There is a strong effort by many law firms to attract young lawyers who are female or of different ethnicities. Martin pointed out, however, that it takes seven years to grow a partner, and there has been a push to bring in more lateral hires of veteran lawyers in those groups, as well.

Law firms across the country have been able to attract young minority and women lawyers, but have had difficulty with retention. Jennifer J. Stocker, partner at Varnum and chair of the firm’s Diversity Team, pointed out a surprising statistic: 100 percent of African-American female attorneys leave their jobs.

“There is a perception out there that this is a closed or one-dimensional community. Even folks as close as the other side of the state look at us that way,” said Stocker.

“There are certainly things we can do to help people feel more welcome here. It’s not just doing things to keep your employees happy, but doing things to engage their family so they feel more of a connection, as well. They might like it (at work) just fine, but then they go home with nothing to do all weekend.”

Stocker said that it’s not only the legal community that faces this problem, nor is it just in Grand Rapids and Michigan. The economy has made attraction and retention more difficult, but she said she has been encouraged by how Grand Rapids is growing.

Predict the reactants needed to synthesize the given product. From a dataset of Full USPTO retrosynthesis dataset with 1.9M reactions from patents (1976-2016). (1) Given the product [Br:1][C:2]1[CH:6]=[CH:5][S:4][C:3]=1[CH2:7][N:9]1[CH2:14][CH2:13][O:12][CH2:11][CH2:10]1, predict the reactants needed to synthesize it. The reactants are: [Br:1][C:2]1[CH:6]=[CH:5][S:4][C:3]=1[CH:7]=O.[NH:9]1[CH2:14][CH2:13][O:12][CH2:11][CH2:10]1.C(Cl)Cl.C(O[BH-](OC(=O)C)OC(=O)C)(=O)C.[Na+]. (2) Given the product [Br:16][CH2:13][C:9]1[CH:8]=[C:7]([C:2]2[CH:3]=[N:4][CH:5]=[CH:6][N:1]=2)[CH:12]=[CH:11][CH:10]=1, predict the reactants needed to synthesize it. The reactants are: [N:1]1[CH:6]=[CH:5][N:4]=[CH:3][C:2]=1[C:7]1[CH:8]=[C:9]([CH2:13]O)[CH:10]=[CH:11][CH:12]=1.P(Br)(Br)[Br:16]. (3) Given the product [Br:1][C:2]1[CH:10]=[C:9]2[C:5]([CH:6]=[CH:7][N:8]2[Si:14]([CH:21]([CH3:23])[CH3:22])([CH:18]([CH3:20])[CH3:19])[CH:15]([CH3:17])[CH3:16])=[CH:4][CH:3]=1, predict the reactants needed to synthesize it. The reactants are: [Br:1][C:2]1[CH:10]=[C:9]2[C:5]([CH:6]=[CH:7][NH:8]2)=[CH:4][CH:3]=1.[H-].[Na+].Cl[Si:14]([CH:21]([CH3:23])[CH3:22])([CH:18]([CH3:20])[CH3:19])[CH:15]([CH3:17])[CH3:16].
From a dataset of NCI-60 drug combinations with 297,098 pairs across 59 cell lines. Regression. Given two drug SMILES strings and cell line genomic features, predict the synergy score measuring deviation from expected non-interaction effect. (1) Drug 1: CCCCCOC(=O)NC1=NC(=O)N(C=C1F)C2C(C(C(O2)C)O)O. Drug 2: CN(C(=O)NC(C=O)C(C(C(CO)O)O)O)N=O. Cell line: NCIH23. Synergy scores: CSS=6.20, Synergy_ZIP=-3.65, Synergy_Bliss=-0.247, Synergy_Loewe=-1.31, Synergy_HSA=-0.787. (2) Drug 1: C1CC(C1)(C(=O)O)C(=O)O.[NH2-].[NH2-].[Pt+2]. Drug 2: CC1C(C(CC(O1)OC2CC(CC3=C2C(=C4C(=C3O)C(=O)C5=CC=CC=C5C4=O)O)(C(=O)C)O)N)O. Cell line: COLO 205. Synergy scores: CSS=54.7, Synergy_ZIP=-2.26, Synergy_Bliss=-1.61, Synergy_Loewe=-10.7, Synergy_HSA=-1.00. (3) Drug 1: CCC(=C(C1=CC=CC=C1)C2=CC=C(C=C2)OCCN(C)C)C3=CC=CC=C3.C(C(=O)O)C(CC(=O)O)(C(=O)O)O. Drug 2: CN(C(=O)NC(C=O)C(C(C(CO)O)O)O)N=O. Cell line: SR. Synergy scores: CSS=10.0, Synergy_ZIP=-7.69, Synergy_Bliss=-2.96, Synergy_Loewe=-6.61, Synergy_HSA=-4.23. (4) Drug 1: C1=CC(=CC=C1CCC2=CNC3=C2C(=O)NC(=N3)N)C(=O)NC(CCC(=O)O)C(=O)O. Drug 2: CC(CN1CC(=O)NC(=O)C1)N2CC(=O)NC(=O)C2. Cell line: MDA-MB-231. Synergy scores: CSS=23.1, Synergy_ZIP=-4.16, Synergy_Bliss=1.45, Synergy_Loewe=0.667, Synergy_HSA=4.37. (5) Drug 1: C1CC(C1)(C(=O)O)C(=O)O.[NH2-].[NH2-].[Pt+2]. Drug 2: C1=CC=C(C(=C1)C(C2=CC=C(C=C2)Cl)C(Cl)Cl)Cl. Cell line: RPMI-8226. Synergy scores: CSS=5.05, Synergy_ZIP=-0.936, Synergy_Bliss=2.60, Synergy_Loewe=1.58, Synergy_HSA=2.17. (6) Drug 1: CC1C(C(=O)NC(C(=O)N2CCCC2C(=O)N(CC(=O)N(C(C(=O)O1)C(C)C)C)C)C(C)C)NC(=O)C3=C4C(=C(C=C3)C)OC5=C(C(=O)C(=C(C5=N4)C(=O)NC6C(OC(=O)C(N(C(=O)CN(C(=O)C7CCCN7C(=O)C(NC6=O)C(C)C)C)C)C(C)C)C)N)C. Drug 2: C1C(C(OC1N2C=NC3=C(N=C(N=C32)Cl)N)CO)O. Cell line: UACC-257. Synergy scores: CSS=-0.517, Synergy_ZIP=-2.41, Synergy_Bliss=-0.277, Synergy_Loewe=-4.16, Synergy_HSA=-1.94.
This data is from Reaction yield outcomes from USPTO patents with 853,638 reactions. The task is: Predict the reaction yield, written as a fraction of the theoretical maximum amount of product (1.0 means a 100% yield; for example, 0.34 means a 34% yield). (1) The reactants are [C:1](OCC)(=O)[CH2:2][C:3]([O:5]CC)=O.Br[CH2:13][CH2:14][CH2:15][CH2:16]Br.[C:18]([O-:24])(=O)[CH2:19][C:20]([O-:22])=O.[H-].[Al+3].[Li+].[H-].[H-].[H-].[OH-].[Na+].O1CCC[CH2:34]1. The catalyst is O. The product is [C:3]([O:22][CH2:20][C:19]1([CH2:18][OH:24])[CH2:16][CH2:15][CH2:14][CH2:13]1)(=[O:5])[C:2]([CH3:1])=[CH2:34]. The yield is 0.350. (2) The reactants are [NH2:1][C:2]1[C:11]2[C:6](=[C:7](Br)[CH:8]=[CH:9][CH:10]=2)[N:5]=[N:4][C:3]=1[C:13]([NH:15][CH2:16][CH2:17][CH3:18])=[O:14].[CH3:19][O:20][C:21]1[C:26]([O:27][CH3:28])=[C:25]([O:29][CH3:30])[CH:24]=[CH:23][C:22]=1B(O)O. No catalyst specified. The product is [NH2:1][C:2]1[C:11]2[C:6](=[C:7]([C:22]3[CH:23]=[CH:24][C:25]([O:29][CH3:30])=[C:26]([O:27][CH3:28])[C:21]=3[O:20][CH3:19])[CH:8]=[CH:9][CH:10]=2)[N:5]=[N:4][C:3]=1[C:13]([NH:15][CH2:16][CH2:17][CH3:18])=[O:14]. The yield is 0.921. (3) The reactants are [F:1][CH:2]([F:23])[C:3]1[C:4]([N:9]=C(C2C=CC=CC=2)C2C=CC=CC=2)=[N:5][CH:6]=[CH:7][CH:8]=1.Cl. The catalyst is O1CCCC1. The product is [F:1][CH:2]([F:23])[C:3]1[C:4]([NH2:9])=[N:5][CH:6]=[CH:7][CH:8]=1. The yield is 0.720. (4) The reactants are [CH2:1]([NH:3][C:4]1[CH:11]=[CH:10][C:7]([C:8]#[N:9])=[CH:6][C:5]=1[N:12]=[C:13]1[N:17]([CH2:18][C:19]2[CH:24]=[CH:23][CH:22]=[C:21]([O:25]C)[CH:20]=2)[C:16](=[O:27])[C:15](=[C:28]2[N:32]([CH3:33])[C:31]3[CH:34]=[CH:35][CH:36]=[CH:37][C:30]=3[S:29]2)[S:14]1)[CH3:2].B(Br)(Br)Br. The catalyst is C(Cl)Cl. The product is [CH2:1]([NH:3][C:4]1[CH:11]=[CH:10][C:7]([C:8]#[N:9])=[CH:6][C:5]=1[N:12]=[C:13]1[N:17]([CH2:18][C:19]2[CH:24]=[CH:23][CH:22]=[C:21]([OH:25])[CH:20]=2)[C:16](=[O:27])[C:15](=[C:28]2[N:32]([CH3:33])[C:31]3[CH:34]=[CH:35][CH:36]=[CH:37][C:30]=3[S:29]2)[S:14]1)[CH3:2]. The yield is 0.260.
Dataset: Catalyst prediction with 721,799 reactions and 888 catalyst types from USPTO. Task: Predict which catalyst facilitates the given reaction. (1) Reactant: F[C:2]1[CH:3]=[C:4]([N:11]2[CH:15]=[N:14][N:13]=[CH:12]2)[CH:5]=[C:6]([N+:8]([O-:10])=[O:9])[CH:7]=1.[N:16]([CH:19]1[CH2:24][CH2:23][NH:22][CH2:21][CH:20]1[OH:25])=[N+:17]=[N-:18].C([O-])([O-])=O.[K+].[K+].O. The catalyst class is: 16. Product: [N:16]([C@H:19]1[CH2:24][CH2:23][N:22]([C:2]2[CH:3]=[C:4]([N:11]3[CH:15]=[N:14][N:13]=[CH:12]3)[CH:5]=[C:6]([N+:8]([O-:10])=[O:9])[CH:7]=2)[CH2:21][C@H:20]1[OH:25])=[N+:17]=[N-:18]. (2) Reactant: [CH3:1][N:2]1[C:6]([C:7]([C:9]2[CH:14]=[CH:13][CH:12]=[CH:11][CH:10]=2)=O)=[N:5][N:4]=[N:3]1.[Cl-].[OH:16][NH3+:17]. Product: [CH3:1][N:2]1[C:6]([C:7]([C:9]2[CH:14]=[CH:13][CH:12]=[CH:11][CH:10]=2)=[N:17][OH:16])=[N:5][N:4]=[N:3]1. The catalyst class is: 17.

“We have all been heartened, not just in the legal community, by things like the vitality of the health sciences, ArtPrize — which appealed to people from all cultures and had a theme that promoted public access (and) discussion, the new Goei Center,” she said. “All of those things dispel that we are a one-dimensional city.”

Varnum, specifically, Stocker said, has taken an out-of-the-firm approach to making diversity and inclusion a reality. It instituted an external Diversity and Inclusion Advisory Council in 2007, which is comprised of minorities, women and members of the Grand Rapids community with diverse backgrounds. The council is completely replaced every two years and has just enlisted its second class of council members. The council is charged with evaluating the firm’s actions toward diversity and inclusion, areas of weakness and opportunities for growth.